You're talking split tunneling.
If you're familiar enough with the command-line ROUTE.EXE tool, you may be able to examine the routes placed by the VPN client, and remove them. You'd then re-add one to allow just the traffic to your corporate LAN to flow through the VPN gateway.
Specifically, you'd use
...to get a list of the routing entries. Without seeing the output, it sounds like your VPN client would have placed a default (0.0.0.0) entry with the gateway being the VPN peer gateway.
You can use
route delete 10.*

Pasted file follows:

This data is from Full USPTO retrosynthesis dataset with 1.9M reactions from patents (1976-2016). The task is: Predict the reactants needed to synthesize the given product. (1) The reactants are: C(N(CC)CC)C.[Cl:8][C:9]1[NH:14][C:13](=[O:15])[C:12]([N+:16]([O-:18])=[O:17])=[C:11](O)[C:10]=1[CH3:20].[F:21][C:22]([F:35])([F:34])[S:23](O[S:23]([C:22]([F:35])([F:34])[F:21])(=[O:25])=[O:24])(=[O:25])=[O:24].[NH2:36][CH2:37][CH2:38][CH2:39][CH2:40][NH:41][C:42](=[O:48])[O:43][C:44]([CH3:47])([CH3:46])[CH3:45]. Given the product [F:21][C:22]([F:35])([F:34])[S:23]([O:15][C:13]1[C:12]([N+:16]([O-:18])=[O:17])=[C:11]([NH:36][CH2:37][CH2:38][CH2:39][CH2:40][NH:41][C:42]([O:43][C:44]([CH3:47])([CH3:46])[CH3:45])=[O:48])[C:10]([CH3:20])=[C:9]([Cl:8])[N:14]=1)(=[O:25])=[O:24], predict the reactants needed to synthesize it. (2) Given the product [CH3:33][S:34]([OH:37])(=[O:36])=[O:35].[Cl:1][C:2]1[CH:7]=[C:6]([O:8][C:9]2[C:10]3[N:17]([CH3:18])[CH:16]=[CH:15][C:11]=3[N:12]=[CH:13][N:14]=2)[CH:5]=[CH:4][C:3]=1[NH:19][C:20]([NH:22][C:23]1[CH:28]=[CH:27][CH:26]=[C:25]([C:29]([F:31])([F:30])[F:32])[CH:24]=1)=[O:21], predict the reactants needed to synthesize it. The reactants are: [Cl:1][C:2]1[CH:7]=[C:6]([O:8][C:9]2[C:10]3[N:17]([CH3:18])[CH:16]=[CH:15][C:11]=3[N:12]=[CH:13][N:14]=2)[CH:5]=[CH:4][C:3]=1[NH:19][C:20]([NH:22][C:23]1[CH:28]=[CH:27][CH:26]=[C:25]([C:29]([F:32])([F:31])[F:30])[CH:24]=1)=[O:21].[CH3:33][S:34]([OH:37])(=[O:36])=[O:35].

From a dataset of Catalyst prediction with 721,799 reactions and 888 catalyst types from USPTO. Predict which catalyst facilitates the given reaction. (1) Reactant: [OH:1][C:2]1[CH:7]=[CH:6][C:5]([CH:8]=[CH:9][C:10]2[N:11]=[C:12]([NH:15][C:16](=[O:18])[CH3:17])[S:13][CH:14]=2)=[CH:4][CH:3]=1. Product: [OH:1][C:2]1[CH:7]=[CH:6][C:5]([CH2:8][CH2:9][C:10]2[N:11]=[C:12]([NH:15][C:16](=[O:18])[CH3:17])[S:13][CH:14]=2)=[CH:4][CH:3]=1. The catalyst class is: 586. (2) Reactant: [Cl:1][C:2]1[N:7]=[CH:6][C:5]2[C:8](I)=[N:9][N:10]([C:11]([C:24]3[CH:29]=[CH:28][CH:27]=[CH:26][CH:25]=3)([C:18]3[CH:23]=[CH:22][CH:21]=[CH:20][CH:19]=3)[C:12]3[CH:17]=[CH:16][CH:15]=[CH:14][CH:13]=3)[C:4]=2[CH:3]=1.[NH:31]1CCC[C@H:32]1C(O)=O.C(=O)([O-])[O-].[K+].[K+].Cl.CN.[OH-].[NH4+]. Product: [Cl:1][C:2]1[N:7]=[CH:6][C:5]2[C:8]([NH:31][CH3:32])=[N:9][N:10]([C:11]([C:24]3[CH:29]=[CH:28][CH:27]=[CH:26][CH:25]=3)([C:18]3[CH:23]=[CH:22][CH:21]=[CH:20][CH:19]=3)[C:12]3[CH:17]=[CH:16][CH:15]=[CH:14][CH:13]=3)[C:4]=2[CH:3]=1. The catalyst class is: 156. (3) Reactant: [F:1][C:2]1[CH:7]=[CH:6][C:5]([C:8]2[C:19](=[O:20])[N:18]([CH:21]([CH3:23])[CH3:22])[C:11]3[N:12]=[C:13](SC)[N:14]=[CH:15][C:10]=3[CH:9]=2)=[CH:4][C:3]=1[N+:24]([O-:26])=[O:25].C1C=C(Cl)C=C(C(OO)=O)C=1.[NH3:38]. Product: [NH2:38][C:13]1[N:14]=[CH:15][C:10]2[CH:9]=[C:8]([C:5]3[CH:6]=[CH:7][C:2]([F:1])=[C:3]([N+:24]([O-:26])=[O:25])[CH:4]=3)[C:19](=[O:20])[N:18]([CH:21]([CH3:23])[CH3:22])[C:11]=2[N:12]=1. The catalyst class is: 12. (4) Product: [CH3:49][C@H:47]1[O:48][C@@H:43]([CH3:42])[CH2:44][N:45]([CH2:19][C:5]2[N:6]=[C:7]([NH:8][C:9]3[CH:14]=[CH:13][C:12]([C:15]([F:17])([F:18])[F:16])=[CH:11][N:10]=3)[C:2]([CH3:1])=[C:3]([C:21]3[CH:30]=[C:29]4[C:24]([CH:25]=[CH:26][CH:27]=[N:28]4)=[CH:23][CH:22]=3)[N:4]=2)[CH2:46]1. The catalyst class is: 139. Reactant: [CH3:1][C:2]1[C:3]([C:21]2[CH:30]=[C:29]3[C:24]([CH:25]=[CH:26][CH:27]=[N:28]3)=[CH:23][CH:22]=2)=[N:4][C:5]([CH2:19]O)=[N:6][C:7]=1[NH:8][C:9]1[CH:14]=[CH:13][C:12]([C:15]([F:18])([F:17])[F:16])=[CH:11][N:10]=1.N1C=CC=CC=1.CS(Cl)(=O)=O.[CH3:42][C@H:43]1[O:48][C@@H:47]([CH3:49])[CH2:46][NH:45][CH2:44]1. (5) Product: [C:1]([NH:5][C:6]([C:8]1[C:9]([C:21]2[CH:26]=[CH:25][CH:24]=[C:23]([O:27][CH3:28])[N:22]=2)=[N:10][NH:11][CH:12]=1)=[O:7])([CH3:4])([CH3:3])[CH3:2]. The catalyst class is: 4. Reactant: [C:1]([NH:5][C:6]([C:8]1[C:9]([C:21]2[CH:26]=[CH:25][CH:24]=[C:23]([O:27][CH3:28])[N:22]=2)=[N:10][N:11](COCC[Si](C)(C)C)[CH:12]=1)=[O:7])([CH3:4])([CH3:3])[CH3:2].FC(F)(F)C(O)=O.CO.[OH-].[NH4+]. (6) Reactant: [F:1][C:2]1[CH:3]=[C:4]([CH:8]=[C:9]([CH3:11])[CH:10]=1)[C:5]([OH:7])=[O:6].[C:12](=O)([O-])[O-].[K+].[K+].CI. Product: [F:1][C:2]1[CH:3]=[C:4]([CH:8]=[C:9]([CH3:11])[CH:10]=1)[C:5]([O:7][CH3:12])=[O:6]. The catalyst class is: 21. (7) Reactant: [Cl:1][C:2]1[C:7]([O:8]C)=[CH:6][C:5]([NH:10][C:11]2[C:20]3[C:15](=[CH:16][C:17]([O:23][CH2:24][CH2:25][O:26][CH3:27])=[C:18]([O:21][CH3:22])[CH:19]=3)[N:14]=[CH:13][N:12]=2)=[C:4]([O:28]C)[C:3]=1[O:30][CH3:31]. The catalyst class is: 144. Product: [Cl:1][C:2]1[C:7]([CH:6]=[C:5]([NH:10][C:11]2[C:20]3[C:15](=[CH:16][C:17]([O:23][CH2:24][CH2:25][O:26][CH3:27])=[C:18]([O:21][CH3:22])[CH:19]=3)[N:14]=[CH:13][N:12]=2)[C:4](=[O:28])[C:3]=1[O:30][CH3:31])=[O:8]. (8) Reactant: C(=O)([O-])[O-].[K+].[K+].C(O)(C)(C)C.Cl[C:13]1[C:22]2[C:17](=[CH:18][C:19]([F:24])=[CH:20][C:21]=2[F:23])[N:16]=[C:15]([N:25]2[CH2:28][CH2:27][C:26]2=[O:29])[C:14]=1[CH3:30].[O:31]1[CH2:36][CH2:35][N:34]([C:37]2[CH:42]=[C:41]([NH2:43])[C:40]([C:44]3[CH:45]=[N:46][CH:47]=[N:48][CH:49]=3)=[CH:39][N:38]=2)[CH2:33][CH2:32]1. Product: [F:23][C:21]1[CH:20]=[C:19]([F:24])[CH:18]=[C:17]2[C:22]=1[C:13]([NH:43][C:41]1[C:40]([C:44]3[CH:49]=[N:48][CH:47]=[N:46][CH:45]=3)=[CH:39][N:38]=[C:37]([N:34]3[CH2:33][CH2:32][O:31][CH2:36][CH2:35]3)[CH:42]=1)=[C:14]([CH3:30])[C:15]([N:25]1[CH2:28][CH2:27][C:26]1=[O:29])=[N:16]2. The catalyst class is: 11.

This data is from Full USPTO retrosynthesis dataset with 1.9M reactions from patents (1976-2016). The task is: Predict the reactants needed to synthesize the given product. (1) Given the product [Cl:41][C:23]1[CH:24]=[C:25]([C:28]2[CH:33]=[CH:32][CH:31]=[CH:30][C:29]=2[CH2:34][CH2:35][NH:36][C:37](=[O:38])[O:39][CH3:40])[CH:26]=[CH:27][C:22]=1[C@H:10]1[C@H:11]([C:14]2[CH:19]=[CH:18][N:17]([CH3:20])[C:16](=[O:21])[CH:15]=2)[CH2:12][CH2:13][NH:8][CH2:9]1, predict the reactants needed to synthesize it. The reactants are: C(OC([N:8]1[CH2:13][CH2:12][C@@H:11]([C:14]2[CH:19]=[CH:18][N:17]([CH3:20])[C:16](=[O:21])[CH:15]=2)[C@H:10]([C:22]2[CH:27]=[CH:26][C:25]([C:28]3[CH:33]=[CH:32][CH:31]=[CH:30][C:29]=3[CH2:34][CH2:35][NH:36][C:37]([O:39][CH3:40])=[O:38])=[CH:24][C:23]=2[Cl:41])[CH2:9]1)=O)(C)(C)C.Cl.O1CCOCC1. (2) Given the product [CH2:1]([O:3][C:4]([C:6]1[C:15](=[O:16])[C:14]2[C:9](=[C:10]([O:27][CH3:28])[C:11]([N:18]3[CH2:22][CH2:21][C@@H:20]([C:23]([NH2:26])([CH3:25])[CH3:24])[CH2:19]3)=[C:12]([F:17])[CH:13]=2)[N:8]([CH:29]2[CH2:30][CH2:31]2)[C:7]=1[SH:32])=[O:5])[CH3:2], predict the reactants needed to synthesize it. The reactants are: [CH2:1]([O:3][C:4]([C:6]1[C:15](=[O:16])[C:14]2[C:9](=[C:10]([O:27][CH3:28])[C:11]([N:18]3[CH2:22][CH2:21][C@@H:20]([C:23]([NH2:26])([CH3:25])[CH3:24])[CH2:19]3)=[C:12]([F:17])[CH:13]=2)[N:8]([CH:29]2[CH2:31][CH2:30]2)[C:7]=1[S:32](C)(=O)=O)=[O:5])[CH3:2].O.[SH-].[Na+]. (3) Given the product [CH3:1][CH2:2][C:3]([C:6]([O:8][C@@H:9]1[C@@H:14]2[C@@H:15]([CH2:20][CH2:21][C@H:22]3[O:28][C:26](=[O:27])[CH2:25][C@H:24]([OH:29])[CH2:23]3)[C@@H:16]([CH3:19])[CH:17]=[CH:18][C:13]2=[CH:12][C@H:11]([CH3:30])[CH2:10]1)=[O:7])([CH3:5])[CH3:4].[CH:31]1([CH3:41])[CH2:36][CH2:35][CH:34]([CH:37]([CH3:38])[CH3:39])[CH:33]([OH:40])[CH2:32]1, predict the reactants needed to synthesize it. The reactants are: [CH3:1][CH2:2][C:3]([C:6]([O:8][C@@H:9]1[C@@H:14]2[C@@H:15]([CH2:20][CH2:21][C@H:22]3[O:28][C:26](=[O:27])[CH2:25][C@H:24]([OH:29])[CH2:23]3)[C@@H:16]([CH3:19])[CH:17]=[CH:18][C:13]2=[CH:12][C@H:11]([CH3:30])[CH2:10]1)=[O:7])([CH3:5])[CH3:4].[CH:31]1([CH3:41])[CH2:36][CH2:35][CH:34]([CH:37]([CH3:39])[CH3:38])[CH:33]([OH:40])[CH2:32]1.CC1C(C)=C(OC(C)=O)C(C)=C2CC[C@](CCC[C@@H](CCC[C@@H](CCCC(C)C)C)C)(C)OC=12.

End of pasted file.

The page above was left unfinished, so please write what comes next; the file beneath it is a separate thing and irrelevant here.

...for example, to delete all entries pointing to a 10.x.x.x network.
You can then use
route add 10.0.0.0 mask 255.0.0.0 10.0.99.99
...where the first address (10.0.0.0 255.0.0.0) is your corporate network and mask, and the second address is the remote gateway.
You would need to run this each time you connect, so you may want to script it.
Side note: an alternative would be to convince your company to set up their VPN to use split tunneling; an argument for this is reduced bandwidth, and (IANAL) reduced liability for non-corporate web traffic flowing through their network.